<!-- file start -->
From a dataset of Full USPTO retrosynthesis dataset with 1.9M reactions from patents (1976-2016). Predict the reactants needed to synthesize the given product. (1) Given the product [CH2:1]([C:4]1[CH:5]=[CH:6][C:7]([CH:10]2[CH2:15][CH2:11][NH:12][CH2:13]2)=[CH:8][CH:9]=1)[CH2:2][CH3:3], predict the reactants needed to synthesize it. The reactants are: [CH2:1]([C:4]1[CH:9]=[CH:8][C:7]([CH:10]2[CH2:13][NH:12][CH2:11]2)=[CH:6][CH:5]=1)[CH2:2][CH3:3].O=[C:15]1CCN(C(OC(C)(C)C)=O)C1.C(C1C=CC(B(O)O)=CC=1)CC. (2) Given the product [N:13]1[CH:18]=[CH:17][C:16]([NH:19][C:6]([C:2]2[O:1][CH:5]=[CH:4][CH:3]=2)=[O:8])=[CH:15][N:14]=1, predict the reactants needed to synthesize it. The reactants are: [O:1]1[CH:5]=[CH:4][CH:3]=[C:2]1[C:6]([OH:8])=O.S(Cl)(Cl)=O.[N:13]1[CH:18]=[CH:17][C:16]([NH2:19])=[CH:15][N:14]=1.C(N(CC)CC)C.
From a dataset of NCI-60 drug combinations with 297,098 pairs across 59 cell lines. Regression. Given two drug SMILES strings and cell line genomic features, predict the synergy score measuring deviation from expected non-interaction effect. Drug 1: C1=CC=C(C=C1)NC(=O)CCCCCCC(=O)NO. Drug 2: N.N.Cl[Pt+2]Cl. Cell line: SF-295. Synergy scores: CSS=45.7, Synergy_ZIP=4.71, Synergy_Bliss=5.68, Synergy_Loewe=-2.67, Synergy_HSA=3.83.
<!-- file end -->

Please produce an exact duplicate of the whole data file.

From a dataset of Full USPTO retrosynthesis dataset with 1.9M reactions from patents (1976-2016). Predict the reactants needed to synthesize the given product. (1) Given the product [CH2:1]([C:4]1[CH:5]=[CH:6][C:7]([CH:10]2[CH2:15][CH2:11][NH:12][CH2:13]2)=[CH:8][CH:9]=1)[CH2:2][CH3:3], predict the reactants needed to synthesize it. The reactants are: [CH2:1]([C:4]1[CH:9]=[CH:8][C:7]([CH:10]2[CH2:13][NH:12][CH2:11]2)=[CH:6][CH:5]=1)[CH2:2][CH3:3].O=[C:15]1CCN(C(OC(C)(C)C)=O)C1.C(C1C=CC(B(O)O)=CC=1)CC. (2) Given the product [N:13]1[CH:18]=[CH:17][C:16]([NH:19][C:6]([C:2]2[O:1][CH:5]=[CH:4][CH:3]=2)=[O:8])=[CH:15][N:14]=1, predict the reactants needed to synthesize it. The reactants are: [O:1]1[CH:5]=[CH:4][CH:3]=[C:2]1[C:6]([OH:8])=O.S(Cl)(Cl)=O.[N:13]1[CH:18]=[CH:17][C:16]([NH2:19])=[CH:15][N:14]=1.C(N(CC)CC)C.
From a dataset of NCI-60 drug combinations with 297,098 pairs across 59 cell lines. Regression. Given two drug SMILES strings and cell line genomic features, predict the synergy score measuring deviation from expected non-interaction effect. Drug 1: C1=CC=C(C=C1)NC(=O)CCCCCCC(=O)NO. Drug 2: N.N.Cl[Pt+2]Cl. Cell line: SF-295. Synergy scores: CSS=45.7, Synergy_ZIP=4.71, Synergy_Bliss=5.68, Synergy_Loewe=-2.67, Synergy_HSA=3.83.